ABOUT TOWN: Teachers Plan Contract Rally, Auction Update (and More...)
Welcome to "About Town with Mark Snyder," a column that will keep you up to the minute with what's what, who's who and what's going on around town. If you see or hear something we could use here, let us know by sending an e-mail to email@example.com.
HAPPY BIRTHDAY to Chris Petrie, as well as his wife, Christine. Petrie is the Chairman of the Board of the Stoughton Chamber of Commerce, as well as General Manager of Windsor Tire in Stoughton. The Norfolk resident has also been the lead singer for "Insufficient Funds," and performed last night at the Doin' It for Diane Fundraiser for the food pantries at the Portuguese National Club.
Anne Havlin of St. Anthony's Free Market, a part of Immaculate Conception Church, presented a birthday cake to Chris last night. Petrie, and his co-worked Joel Honig, have been active volunteers for the food pantry.
Happy birthday also to Ellen Greene, co-Executive Director of the Striar Old Colony YMCA, the newest member of the Board of Directors of the Stoughton Chamber of Commerce. And to Michelle Jackson, Senior Programs Coordinator at the Striar Old Colony YMCA. Jackson is the one who runs the hugely successful summer camp program at the Y.
TOWN GOES ONE FOR THREE ON AUCTION: Town Manager Francis T. Crimmins, Jr. and Town Treasurer Tom Rorrie were on site for all three town auctions Friday morning. It was an attempt by Crimmins to take vacated property and put it on the tax rolls.
The town batted .333, going 1 for 3. Auctioneer Paul Talkowski, President of Daniel J. Flynn and Company auctioneers, tried to start the bidding on the Gay Street parcel at $150,000. With no takers on the 2.4 acre residential parcel at that price, he asked the bidders who had signed up to start the bidding. Local developer Scott Hersee, a member of the Redevelopment Authority, opened the bidding at $100,000. None of the other registered bidders (there were at least six) would go any higher.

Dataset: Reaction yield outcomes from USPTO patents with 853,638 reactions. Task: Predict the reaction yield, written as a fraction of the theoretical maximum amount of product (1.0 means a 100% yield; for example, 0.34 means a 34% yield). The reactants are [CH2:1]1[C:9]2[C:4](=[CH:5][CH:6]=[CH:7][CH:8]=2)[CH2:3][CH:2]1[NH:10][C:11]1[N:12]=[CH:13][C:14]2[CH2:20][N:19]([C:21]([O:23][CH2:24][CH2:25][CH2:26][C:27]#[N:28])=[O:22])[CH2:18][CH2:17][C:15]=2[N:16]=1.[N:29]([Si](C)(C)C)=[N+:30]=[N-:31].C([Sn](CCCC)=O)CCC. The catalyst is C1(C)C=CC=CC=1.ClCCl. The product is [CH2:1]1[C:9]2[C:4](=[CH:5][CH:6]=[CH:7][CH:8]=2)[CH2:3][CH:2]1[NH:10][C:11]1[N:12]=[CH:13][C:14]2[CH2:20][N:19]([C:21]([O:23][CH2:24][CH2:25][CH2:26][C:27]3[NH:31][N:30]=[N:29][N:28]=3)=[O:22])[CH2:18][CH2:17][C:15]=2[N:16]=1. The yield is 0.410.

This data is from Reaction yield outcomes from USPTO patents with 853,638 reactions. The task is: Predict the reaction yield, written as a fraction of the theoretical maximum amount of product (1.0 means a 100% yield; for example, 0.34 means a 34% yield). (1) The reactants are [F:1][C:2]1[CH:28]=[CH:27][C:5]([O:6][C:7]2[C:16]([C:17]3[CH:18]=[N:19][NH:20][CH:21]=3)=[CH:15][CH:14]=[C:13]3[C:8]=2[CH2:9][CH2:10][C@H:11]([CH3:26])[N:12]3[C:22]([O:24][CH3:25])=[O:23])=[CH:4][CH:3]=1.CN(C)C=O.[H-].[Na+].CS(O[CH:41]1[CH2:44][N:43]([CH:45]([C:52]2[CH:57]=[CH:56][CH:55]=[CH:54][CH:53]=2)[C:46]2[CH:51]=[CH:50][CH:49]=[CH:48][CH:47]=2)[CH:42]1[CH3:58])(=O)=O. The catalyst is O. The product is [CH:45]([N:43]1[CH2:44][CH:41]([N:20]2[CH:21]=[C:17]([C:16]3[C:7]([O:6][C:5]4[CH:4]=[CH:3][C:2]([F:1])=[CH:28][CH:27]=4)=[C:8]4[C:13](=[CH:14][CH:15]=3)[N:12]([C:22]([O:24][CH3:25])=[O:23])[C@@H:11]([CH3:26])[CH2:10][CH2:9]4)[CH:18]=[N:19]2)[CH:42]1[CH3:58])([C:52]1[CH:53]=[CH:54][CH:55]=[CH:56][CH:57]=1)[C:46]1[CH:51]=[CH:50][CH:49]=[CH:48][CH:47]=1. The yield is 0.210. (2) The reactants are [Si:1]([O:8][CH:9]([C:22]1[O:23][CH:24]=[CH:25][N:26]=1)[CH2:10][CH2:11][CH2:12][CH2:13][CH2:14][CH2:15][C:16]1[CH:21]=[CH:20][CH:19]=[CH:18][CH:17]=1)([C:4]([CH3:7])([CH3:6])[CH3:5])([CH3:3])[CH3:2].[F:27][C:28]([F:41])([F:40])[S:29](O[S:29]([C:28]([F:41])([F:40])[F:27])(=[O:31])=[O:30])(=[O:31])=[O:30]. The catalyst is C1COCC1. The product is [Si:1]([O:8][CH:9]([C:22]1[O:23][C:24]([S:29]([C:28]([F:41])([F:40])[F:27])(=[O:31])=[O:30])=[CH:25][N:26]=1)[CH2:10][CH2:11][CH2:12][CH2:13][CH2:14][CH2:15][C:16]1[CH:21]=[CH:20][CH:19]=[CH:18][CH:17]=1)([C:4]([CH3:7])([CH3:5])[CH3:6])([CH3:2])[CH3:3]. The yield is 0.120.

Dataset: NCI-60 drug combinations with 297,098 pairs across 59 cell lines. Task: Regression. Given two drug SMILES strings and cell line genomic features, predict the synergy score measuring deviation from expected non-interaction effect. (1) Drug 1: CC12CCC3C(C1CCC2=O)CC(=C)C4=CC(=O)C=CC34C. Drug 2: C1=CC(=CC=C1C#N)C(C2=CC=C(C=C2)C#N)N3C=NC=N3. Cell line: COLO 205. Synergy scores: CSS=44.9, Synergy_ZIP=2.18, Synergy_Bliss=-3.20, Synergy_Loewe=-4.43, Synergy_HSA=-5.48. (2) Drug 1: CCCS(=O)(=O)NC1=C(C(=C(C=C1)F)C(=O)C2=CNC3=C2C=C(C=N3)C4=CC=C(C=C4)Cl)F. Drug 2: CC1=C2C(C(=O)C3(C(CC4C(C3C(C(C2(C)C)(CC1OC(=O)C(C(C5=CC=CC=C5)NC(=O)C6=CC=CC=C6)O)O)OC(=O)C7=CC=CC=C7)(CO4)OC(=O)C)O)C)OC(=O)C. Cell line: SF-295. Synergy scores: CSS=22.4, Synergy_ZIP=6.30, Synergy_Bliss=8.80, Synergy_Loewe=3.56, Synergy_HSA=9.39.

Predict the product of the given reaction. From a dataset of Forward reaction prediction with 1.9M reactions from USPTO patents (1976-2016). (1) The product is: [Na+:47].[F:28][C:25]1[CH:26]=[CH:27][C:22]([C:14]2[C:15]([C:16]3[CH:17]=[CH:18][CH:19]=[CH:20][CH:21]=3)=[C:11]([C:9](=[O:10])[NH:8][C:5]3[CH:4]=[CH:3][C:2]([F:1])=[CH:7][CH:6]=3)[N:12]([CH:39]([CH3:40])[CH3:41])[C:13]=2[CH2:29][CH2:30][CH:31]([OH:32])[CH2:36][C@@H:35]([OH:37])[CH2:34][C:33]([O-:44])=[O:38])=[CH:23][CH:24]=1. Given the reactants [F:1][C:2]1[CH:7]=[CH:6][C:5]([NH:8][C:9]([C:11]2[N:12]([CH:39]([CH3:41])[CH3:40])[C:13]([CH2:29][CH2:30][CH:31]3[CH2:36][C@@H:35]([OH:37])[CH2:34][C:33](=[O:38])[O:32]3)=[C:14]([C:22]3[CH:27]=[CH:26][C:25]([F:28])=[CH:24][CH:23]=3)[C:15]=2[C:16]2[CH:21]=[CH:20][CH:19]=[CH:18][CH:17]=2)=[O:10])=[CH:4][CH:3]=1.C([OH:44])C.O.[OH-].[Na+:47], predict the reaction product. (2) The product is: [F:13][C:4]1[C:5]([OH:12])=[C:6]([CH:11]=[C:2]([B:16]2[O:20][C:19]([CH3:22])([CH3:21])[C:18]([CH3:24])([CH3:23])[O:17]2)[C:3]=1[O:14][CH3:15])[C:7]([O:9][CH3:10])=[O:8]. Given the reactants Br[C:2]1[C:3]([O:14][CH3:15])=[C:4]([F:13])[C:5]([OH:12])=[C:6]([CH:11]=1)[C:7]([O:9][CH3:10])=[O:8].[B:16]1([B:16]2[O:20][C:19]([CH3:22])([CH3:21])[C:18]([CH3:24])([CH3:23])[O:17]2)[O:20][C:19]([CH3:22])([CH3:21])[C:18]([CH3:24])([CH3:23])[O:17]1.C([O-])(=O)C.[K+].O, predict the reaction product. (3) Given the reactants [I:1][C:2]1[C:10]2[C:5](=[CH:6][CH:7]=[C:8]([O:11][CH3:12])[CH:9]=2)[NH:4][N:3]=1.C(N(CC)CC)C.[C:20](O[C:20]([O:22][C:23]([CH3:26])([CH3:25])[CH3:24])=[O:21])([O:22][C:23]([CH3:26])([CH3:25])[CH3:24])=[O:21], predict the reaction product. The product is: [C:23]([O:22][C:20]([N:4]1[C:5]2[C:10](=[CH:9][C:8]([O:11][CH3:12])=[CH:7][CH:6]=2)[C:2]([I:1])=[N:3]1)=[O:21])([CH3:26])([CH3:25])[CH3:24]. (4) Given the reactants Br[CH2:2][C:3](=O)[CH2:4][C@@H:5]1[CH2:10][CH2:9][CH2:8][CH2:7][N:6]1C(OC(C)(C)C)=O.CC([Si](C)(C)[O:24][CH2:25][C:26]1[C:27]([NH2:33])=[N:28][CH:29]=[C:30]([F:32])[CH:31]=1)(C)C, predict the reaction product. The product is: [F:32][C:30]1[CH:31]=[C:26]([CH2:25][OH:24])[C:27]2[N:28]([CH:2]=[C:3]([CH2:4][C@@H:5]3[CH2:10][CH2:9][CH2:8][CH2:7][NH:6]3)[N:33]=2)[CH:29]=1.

The auctioneer conferred with town representatives, and the bid was accepted. Attorney Jena Caruso Munoz, representing the Town through the Town Treasurer's office, had explained previously that bidders would also pay a 10% auction fee to Flynn and Company, $1,000 in attorney's fees, current 2011 taxes, and anticipated 2012 property taxes, plus a $125 fee to record the deed. So, all in all, Hersee had to write out a rather large check for the "as is" tract.
When this reporter asked him how many lots he expected to develop there, he said, "I'm going to have my engineers look into it, and come up with a plan." Hersee is currently renovating the old Ashmont Discount/Rainbow Flea Market building on Washington Street, as well as building a residential/commercial project at the end of Morton Street, across from Whiplash nightclub, and the Rairoad Station parking lot.
The second auction site was a 10+ acre parcel, zoned commercial, on Central Street, adjacent to Clotida Street, and across from the Holy Sepulcher Cemetery. Despite a direct abutter attending the auction of this parcel, no bidders actually signed up. Talkowski announced that the auction for this property would be "postponed indefinitely."
The third and last auction parcel, on Central Street, at the Brockton line, also drew abutters. Stanley Urban and his son Marty, owners of neighboring F.H. Peterson Machine Company, were interested in picking up the 3.6 acre parcel to help protect the company from any development next door. "We bought the neighboring 7 acres from the estate of Al Peterson," Stanley explained, "and we bought the company itself from bankrupcy court. We had tried to directly purchase this land from the Town of Stoughton three years ago, but it fell through."